However, a review of food trade flows in 2000, according to the WTO, shows something worth noting: of the 442,000 million dollars that the world food trade added, just over 60% was traded between the Union Europe, North America and Japan; that is, among the OECD countries. Here it is worth asking: Why, then, is the imposition of the reduction of tariffs on the poorest countries insisted when their participation in this trade is almost marginal and the protection of their agricultural sectors would not affect the definition of prices ? It seems that we are facing decisions of a political nature rather than an economic one. (WTO, 2002)
This conclusion, arising from all the elements of analysis of reality and the perspectives derived from the increase in globalization, cannot lead to a different synthesis than that, of all public policies and proposals regarding food security, the only one that can guarantee food security to the inhabitants of the countries of the world that are currently lost or seriously threatened, such as Colombia, is that of food sovereignty.
Only with it can stable and sustainable income be guaranteed to those who make a living from agricultural and livestock activities, it truly contributes to the strengthening of internal markets and the State complies with ensuring that food will reach its people no matter what happens. Only with the full exercise of the right to food sovereignty, free from the impositions of international trade flows, will countries be able to promote the scientific and technological areas that support it. Just as the United States develops it at a loss, the effects are much greater, they are of the nature of a nation that wants to function as such. It transcends even the important boundaries of hunger. It is much more that the peasants produce their food, renouncing the national market. The country cannot travel the dangerous roads in which it can be extorted by the powers due to lack of food.
They understand it too. Not only because of the aforementioned quote from George W. Bush but also because of this other from Lester Thurow: "No government will sign an agreement that forces a large number of its farmers and a large area of their lands to withdraw from agriculture." And, quoting the current senator Jorge Enrique Robledo, commenting on such a statement, linking it with the Colombian reality, it is worth repeating: "One would think that Professor Thurow did not know any of our last rulers, he was talking about the serious countries of the earth. , where agriculture defends itself to the death, thus generating inefficiencies ". (Robledo, 2002)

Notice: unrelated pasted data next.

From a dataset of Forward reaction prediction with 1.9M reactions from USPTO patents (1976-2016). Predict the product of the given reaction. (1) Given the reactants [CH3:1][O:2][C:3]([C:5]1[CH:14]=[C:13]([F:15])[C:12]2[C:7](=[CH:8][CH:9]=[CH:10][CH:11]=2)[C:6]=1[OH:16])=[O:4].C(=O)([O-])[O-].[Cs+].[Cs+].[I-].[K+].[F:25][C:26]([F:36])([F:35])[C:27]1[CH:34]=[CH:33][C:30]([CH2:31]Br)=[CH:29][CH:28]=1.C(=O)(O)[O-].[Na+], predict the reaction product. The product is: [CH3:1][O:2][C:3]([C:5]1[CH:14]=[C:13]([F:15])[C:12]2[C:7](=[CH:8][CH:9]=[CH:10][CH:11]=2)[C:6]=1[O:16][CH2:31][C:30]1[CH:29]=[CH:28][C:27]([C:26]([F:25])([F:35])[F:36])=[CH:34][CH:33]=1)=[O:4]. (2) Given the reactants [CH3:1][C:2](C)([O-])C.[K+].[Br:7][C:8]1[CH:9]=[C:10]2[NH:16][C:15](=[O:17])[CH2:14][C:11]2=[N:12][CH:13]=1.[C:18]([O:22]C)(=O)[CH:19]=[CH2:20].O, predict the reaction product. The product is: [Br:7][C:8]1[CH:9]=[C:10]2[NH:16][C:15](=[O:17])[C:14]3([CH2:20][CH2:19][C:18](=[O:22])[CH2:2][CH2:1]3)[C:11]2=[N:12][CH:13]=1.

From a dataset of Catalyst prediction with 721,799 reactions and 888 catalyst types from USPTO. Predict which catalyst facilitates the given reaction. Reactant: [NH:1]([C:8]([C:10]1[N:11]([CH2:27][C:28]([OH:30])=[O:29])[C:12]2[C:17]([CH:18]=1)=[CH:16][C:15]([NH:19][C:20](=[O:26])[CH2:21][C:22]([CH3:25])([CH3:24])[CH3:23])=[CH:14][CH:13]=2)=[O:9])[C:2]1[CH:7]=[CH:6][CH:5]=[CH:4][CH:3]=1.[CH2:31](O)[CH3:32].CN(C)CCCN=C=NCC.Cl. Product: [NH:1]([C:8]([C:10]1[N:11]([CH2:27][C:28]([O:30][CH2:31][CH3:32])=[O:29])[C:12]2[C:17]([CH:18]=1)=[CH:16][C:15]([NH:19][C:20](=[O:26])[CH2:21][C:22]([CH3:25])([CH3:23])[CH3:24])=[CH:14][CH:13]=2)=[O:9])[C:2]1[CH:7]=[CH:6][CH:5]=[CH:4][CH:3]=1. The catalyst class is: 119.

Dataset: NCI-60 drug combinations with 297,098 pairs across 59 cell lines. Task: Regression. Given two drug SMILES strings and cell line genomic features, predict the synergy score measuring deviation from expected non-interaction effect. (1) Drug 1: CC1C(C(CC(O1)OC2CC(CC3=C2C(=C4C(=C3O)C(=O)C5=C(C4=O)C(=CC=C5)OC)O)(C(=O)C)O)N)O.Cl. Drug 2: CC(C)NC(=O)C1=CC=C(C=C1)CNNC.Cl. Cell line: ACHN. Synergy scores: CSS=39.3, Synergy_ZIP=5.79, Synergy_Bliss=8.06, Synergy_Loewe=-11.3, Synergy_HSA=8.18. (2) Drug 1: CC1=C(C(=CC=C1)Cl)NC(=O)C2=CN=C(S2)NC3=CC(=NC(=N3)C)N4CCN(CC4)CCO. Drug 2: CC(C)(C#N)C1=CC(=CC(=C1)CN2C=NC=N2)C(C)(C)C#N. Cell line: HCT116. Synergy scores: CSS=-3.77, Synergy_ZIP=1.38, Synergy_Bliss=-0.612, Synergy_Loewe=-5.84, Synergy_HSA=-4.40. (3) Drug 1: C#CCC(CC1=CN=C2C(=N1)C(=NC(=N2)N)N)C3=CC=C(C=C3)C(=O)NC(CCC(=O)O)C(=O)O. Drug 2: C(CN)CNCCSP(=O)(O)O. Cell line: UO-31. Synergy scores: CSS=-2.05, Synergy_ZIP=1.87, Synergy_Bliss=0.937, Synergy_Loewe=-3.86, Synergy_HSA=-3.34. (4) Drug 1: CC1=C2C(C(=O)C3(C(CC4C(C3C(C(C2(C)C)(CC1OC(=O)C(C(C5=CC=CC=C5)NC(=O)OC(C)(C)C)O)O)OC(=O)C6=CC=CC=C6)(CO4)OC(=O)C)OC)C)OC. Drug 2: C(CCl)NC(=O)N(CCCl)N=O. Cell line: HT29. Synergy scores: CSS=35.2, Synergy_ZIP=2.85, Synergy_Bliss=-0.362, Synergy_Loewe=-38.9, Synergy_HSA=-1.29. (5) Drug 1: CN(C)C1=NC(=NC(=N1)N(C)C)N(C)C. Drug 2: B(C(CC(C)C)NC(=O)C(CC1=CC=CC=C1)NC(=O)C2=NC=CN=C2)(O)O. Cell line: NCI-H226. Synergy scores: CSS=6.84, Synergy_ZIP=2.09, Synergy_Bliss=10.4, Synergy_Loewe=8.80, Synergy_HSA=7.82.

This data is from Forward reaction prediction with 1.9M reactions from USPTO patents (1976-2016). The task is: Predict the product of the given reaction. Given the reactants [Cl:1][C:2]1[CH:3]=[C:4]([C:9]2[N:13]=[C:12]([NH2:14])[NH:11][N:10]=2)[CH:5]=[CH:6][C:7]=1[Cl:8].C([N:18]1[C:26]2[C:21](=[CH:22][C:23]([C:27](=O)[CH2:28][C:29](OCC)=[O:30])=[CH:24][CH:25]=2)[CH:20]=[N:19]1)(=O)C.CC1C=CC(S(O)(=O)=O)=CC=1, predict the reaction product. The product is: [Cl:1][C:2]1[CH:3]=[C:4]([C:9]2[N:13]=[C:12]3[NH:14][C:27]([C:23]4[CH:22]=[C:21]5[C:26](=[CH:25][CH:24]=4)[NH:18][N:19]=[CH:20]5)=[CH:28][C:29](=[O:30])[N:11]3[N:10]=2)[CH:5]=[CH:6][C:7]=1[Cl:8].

To conclude by reiterating the above and, above all, the relationship between hunger, agriculture, food security and malnutrition, nothing better than this phrase from Cicero to his son Marcos: "Of all the things that make a profit, there is nothing better , neither more profitable, nor more enjoyable, nor more worthy of the free man than agriculture. " It follows from it that giving up agricultural work not only brings starvation but slavery.
Bejarano J., (1998), Economics of Agriculture, TM Editores.
Comptroller General of the Republic, CNGR., "Organic agriculture does not seem viable in Colombia", in Colombian Economy Magazine, February 2001, Rodríguez Liliana.
La Tarde., "Without Our Daily Bread", Sunday, October 20, 2002, p. 2A ONU., "Human Development Report, 2,000".
Puyana Alicia., "Colombian Agriculture and the Oil Bonanzas", in Flacso-México, September 1996, via internet
Quintana Victor., "The Empire Against Agriculture", La Jornada (Mexico), April 24, 2002, via internet.
Robledo Jorge., "Causes and Consequences of the Agrarian Crisis", SEAP, December 2001
Robledo Jorge., "Food sovereignty", multi-copied 2.002
Suárez Aurelio., In "FTAA: A Business for All?", Multi-copied July 2.002
Tindall G., Shi D., "History of the United States. Volume II", TM Editores 1995
USDA., "United States Agriculture Statistics", April 2002, via internet
* By Aurelio Suárez Montoya Sent by MOIR [email protected]